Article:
Disgrace

Author: J.M. Coetzee, 2003 Nobel Prize Winner in Literature

Published: 1999

Classification: South Africa-Fiction

PoV: third person narrative (sort of)

Pgs. 220

Random Quote: “So: once she was only a little tadpole in her mother’s body, and now here she is, solid in her existence, more solid than he has ever been. With luck she will last a long time, long beyond him” (217).

Disgrace: n;

  1. the loss of respect, honor, or esteem;
  2. a person act or thing that cause shame, reproach, or dishonor.

This was one of those books I found in the employee suggestions section at Barnes and Noble, with a scribble of a quote by someone named Ben or Brad. Ben, or Brad, ended up being the employee who completed my transaction for the book, in one of those awkward interactions where he goes ‘oh’ when he sees the book, says it’s good and that I’ll like it, and I go ‘oh great’ knowing that he was the employee from the employee suggestions section. Practically a celebrity. Anyway, little did I know that as I began reading this book about post-apartheid South Africa, that the world would be losing one of its most influential leaders, Nelson Mandela. To be honest, my knowledge is of apartheid… and really Africa as a whole is vague to say the least. Aside from the superficial and stereotypical facts I’ve collected over the years. Upon starting the book, though, I didn’t even know it was about post-apartheid South Africa, and once you figure that out it can change the reading experience. You can really read it, or interpret it, at two different levels. You can read it simply as a story about a professor, David Lurie, who has an “affair” with a student and the repercussions he does, or does not face, as he disappears into rural life at his daughter’s farm. There is a lot going on in the book at this level alone. There are themes of power, rape, gender, and sexuality, all of which can tie back to feelings of shame and dishonor (thus disgrace). However, on another level, it is very much a criticism of post-apartheid South Africa, which seems contradictory to my knowledge of post-apartheid South Africa.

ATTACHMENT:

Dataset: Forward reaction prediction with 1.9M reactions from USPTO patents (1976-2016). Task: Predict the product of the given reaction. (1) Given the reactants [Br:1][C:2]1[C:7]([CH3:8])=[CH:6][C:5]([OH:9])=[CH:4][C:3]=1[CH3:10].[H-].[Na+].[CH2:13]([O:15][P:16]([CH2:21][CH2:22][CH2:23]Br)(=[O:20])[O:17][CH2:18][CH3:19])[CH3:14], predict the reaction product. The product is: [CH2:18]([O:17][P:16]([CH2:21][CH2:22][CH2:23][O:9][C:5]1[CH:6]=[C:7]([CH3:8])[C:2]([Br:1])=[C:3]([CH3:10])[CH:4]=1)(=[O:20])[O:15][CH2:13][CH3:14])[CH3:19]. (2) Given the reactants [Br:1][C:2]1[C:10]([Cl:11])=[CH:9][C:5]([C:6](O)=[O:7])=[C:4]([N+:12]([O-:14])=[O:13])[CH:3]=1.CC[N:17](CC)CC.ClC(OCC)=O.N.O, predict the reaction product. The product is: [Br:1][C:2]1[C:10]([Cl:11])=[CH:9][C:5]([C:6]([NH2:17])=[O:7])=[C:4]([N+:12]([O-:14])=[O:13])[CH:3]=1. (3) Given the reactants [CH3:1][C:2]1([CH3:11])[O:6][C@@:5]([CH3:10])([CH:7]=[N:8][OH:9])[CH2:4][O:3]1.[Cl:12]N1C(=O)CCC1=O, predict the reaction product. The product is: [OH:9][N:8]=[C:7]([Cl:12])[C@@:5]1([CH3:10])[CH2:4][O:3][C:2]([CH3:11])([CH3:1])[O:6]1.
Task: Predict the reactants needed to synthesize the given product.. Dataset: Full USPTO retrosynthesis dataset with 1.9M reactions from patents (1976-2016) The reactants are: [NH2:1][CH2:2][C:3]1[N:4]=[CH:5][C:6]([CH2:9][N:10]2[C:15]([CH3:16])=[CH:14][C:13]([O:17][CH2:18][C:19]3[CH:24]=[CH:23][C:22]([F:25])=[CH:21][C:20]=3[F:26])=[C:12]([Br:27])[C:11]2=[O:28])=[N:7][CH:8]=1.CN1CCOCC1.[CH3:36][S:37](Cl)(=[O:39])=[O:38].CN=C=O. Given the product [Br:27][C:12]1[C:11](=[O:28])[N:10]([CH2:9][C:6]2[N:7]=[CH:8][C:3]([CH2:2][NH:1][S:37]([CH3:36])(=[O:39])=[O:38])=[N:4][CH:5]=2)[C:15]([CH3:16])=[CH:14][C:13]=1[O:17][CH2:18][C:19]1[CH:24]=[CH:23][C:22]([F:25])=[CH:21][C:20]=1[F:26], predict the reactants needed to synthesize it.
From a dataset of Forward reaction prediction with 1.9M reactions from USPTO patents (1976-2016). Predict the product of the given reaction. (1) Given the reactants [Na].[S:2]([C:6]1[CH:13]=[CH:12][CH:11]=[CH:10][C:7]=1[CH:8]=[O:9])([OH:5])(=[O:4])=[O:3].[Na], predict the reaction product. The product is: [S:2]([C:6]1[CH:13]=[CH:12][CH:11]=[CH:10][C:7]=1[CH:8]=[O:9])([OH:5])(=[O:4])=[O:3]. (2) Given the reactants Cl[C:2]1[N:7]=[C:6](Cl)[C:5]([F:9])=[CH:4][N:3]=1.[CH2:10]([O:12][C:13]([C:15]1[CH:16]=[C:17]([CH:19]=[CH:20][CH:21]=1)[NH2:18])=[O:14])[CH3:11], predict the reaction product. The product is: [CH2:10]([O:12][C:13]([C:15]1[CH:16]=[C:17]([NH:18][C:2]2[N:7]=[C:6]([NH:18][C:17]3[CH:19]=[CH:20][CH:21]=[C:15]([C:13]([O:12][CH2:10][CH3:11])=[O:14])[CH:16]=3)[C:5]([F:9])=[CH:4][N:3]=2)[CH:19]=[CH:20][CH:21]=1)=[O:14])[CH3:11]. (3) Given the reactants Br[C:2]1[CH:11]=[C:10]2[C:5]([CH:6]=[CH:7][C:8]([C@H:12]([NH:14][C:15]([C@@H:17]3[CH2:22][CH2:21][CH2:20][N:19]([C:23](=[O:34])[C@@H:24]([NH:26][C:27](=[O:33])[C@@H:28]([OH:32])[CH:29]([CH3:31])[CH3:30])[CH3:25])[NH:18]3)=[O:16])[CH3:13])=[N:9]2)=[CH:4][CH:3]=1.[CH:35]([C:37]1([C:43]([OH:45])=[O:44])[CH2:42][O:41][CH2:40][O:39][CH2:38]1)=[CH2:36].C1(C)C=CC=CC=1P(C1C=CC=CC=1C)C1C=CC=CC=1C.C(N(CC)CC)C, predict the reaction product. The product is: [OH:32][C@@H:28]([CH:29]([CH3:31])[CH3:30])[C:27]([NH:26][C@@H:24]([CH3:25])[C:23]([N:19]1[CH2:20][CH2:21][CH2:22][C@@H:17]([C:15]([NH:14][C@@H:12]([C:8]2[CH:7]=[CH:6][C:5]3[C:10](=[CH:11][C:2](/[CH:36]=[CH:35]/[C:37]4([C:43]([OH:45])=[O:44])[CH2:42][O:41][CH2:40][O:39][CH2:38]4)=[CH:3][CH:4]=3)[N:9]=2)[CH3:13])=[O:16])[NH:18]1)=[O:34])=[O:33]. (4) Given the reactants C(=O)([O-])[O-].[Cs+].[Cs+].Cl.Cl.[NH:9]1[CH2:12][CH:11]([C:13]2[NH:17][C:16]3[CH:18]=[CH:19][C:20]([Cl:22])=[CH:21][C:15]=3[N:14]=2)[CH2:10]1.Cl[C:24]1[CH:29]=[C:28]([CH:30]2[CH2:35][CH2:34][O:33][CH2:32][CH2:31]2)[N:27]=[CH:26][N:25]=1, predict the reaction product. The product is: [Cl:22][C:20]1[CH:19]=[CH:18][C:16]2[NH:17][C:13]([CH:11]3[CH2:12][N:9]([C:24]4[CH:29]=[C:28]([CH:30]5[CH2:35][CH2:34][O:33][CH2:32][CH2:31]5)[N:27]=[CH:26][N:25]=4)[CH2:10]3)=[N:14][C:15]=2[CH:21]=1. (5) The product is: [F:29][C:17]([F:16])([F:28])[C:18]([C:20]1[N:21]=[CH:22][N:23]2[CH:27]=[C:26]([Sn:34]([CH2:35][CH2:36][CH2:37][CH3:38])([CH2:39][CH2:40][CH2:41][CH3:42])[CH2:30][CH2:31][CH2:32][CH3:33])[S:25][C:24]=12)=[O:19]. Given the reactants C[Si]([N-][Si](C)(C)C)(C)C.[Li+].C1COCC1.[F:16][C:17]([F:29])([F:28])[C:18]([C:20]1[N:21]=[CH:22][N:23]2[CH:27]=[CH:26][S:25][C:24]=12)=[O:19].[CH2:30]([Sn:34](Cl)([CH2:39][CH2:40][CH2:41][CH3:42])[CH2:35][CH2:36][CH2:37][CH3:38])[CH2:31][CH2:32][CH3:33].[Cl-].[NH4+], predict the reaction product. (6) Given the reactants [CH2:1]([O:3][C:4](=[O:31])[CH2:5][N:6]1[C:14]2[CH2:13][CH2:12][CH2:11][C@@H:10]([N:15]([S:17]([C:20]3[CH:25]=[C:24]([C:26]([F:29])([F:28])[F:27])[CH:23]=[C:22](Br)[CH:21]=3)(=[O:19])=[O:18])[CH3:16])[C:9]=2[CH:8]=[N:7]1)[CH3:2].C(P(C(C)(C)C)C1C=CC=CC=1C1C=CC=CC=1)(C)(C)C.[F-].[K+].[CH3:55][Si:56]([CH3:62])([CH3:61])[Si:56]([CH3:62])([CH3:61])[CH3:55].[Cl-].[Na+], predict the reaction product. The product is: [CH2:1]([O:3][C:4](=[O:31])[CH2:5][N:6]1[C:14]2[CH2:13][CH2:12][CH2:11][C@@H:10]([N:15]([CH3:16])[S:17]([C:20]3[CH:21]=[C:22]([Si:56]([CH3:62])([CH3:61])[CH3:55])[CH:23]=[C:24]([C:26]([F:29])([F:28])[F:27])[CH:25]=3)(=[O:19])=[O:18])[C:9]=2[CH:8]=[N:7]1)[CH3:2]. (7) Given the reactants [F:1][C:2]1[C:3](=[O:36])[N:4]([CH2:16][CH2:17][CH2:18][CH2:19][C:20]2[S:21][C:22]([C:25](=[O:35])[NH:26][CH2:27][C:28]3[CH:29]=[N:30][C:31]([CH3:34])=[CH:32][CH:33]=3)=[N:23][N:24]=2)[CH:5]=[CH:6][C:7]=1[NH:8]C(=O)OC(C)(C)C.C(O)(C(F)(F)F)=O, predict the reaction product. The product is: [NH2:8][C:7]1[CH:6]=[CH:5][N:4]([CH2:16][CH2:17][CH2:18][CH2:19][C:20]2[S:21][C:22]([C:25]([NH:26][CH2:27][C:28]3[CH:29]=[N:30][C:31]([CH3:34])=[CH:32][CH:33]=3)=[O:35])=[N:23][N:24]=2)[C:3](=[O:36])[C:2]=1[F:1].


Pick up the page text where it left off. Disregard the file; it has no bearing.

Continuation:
To me, post-apartheid South Africa, a culture without legalized segregation = good. However, history is never quite that simple. Many of the socioeconomic conditions created during apartheid didn’t change, and economic inequality amongst the races only grew after apartheid was disbanded, resulting in an increase in poverty and crime in post-apartheid South Africa. But if history has taught us anything it’s that the road to positive change is a slow and bumpy one. Enough of my ranting though.

My synopsis: David Lurie, a seemingly regular womanizer, and professor of literature in South Africa, has an affair with a student. Once it goes sour, he takes off to his daughter’s farm in a remote party of the country to hide from, or ignore, the repercussions of his affair. While David struggles to adjust to rural life, him and his daughter are attacked. This is the defining part of the novel and everything else unravels from there.

What I liked: I enjoyed all the different layers of the book and that it was one of the stories that makes you uncomfortable. But sinks its hooks into you so you can’t help but finish in hopes things will be resolved.

What I didn’t like: I’m not sure if this is something I liked… or didn’t like, but the details of the story are somewhat vague. I think its more of a Coetzee’s writing style though, and something I’ve often noticed about writers not from the United States compared to those within. Writers from the United States often have a tendency (in my opinion anyways) over explain. We write entire books about maybe one day. Whereas I notice some foreign writers have a tendency to keep things basic, or rather are more concise in their writing. It works, but maybe as an ‘American’ writer and reader I feel that something is lacking, that really intense moments should have been drawn out more, and it makes me uncomfortable that there wasn’t more for me to grab onto. So.. there’s that.

Recommend: If you’re looking for a quick easy read, this is not it. Though it is short, and the writing itself isn’t complicated, it makes you stop and ask a lot of questions and sticks with you throughout the day. But if you’re into that kind of thing, go for it!

Also apparently there is an Australian adaptation of the book with John Malkovich that I would be interested in checking out.

I’ve included a NY Times Review in case you want more information.

NY Times Review

Live with dishonor, die in disgrace

Arty the Alien

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